What Medicare Plan Changes Can You Make During the Annual Enrollment Period in Florida?
Once you review your plan with a Florida licensed insurance agent, some of the changes you can make include:
- Changing to Original Medicare from a Medicare Part C plan.
- Change from Original Medicare to a Medicare Advantage plan.
- Switching from one Medicare Part C plan to another with or without prescription medication coverage.
- Getting a separate Medicare Part D prescription drug plan.
- Switching from one separate Medicare Part D prescription drug plan to another.
- Cancel your separate Medicare Part D prescription drug plan coverage. However, before making this decision, find another reputable prescription drug coverage source.
Medicare Advantage Open Enrollment Period in Florida
Floridians who are already enrolled in a Medicare Part C plan can make a change during the Medicare Advantage Open Enrollment Period. This enrollment period starts every year on January 1 and runs through March 31.
If you fail to change your plan during the Medicare Advantage Open Enrollment Period or miss it, you will need to wait for the Annual Enrollment Period. In addition, Floridians who qualify, are also able to make changes during a Special Enrollment Period.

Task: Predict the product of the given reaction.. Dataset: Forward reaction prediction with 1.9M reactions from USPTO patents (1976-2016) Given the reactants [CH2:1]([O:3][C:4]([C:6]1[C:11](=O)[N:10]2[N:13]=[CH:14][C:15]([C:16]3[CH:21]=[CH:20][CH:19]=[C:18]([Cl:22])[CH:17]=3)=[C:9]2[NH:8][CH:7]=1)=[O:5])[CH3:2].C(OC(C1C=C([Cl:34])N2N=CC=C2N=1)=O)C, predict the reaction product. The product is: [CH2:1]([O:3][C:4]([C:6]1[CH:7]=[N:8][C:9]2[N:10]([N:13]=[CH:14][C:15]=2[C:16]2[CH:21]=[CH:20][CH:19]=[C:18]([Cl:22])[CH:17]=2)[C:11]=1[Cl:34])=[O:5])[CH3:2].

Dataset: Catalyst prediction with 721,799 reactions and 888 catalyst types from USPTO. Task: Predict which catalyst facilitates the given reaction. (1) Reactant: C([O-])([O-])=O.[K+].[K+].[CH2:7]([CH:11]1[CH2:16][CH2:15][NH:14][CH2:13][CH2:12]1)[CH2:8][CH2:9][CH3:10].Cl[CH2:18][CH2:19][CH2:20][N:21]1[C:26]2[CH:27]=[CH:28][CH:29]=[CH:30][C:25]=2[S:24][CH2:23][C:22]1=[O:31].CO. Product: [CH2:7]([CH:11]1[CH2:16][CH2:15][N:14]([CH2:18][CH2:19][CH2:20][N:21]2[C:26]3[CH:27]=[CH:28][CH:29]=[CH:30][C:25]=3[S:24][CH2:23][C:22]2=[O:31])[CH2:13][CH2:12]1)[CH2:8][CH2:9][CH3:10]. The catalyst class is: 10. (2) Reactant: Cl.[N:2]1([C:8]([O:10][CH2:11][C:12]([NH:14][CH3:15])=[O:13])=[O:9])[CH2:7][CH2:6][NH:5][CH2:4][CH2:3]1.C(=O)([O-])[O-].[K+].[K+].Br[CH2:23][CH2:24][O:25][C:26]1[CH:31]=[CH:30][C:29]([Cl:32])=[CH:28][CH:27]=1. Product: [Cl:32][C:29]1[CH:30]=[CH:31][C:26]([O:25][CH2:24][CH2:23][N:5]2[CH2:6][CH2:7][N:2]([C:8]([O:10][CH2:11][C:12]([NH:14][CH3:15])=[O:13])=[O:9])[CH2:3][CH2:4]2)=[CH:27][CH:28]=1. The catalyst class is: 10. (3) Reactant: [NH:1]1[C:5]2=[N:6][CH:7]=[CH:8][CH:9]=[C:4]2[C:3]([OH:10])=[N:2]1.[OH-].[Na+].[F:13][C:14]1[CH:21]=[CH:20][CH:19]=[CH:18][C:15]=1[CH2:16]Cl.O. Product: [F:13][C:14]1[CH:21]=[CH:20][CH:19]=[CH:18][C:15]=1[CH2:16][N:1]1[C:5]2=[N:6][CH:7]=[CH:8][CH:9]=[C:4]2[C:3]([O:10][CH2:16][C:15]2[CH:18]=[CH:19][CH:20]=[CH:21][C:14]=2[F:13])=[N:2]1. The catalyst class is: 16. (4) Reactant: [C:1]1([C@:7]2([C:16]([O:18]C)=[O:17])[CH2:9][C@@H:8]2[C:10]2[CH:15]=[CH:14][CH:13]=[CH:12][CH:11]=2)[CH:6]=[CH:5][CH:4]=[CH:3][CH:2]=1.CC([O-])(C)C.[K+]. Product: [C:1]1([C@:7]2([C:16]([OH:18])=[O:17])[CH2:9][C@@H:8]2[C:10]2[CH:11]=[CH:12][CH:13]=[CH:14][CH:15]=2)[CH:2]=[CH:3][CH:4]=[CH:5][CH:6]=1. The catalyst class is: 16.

Changes You Can You Make During the Medicare Advantage Open Enrollment Period
During the Medicare Advantage Open Enrollment Period you can make the following changes:
- Substitute your Medicare Advantage plan plus prescription drug coverage or without.
- Revert back to Original Medicare Part A and B.
- Enroll in a separate Medicare Prescription Drug Plan (Medicare Part D) if you return to your Original Medicare.
Special Enrollment Period in Florida
Certain situations permit changing Medicare plans outside of the five previously mentioned enrollment periods. This generally occurs during a Special Enrollment Period which is contingent on life events or the availability of a new plan.
Qualifying Life Event for the Special Enrollment Period in Florida
Life events that may qualify you during a Special Enrollment Period include:
- Moving or changing your primary residence.
- Losing your health insurance.
- Getting an opportunity to get other health insurance.